Pockets.

PocketsPerhaps, on more mature reflection, going through airport security and forgetting that I had in my pocket the metal nut I’d just picked up outside in the car park wasn’t that hot an idea. But at least the complete search and scan I was then treated to did reveal the pin left in my trouser turn-up, which I suppose was a bonus. I did try to explain to security that it was just a ‘lucky nut’ but they really weren’t that impressed. It was my fault, but I just can’t pass an old washer/nut by without picking it up (see 23rd april and 27th August for this somewhat perplexing addiction.) But emptying out my pockets at the airport did make me realise just how much junk I keep in them all the time.  This is it, with no additions. Clockwise from the bottom it goes camera case, glasses case and glasses (funky red ones) roll of sellotape (never know when you might need it) spare shoelace ( bought from the stall in Wells market that has the persuasive advert ‘don’t let a broken shoelace ruin your day‘), pencil sharpener, small very sharp penknife (actually I was smart enough not to try and get that through security) very small blue maglite torch, lucky pebble with hole through it that my daughter, Bea, gave me from Sidmouth beach, jeweller’s loup magnifying glass (three possible magnifications – count them), box of plasters, note book, yard-o-led propelling pencil, tissues. Missing on this occasion is the small pritt stick of glue. I’ve used it all up and need to get a new one. I swap all this rubbish from coat to coat each time I change, and the crazy thing is that the only times I don’t move it all across turn out to be the times that I really need something that I’ve left behind.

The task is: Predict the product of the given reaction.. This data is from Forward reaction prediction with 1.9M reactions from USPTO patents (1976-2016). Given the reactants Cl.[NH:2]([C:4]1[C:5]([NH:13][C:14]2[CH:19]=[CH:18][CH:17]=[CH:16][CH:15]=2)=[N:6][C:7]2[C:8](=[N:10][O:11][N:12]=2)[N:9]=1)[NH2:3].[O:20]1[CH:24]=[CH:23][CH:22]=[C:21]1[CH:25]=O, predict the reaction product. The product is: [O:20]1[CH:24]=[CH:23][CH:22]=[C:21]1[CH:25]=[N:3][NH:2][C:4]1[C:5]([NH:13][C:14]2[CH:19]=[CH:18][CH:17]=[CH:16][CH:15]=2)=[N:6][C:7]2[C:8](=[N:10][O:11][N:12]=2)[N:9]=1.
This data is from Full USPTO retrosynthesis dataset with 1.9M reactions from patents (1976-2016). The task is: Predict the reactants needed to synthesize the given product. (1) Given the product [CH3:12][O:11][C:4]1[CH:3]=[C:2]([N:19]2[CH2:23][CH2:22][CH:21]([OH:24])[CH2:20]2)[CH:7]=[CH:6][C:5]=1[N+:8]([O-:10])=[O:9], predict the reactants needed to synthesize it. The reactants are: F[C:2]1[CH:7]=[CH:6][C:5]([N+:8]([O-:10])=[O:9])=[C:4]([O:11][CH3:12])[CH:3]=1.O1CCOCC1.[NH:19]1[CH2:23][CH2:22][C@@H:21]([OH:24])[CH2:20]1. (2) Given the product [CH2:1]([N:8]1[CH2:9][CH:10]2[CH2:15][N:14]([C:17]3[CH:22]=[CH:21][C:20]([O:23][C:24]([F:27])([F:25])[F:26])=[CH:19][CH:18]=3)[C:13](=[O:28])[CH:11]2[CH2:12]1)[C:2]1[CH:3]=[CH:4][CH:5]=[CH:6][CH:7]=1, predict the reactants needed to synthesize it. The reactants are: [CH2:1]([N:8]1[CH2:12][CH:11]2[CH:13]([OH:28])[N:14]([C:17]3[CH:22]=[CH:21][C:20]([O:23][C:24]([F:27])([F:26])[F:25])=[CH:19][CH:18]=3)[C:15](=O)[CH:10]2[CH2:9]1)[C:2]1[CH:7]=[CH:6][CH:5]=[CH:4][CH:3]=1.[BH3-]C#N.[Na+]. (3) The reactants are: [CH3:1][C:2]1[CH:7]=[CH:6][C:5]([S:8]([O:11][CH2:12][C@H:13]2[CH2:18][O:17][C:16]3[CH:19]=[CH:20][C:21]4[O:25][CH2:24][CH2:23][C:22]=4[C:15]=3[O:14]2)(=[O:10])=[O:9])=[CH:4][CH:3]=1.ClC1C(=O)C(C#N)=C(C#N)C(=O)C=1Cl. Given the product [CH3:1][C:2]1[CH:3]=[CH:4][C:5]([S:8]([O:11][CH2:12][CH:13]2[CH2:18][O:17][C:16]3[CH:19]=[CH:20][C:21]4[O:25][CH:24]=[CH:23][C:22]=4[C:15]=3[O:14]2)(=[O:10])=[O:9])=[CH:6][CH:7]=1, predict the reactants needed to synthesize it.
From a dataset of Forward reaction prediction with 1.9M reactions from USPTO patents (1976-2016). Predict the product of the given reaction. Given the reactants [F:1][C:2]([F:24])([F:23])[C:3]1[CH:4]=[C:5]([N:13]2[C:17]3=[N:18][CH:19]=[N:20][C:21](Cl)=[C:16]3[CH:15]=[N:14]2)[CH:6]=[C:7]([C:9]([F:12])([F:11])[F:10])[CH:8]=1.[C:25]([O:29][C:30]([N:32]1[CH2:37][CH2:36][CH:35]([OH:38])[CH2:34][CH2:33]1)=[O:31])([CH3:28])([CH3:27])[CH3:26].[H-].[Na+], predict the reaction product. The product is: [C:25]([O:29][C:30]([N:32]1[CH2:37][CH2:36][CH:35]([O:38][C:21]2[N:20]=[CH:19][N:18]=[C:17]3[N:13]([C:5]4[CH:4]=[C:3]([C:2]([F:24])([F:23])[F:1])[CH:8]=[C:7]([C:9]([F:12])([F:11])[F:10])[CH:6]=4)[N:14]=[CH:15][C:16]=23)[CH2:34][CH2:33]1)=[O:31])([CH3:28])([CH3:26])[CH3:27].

Glasgow from library

 

I went to the airport to fly up to Glasgow with my daughter, Alice, who was looking at the university there. She starts in September. The university buildings look a bit like Hogwarts. It was an odd and exciting sensation walking around the city with her – all these places that are so unfamiliar, all the cafes, roads, buildings are just like a play about to begin – all the various actors and scenes waiting their turn in her life.

 

 

Glasgow is an old place and wears its traditions well. The university coat of arms comprises images from the legend of the city’s foundation by Saint Mungo, namely a bell that never chimed, a bird that never flew, a tree that never grew and a fish that never swam. The university had made small lapel badges  with an image of each element of the story and they gave them out to the would-be students. I picked up a handful of them because they were pretty and I liked the idea of the legend – you’ll have to look it up. Somewhere along the line another street washer got mixed in with them, but that’s just the way it seems to go for me.

Glasgow badges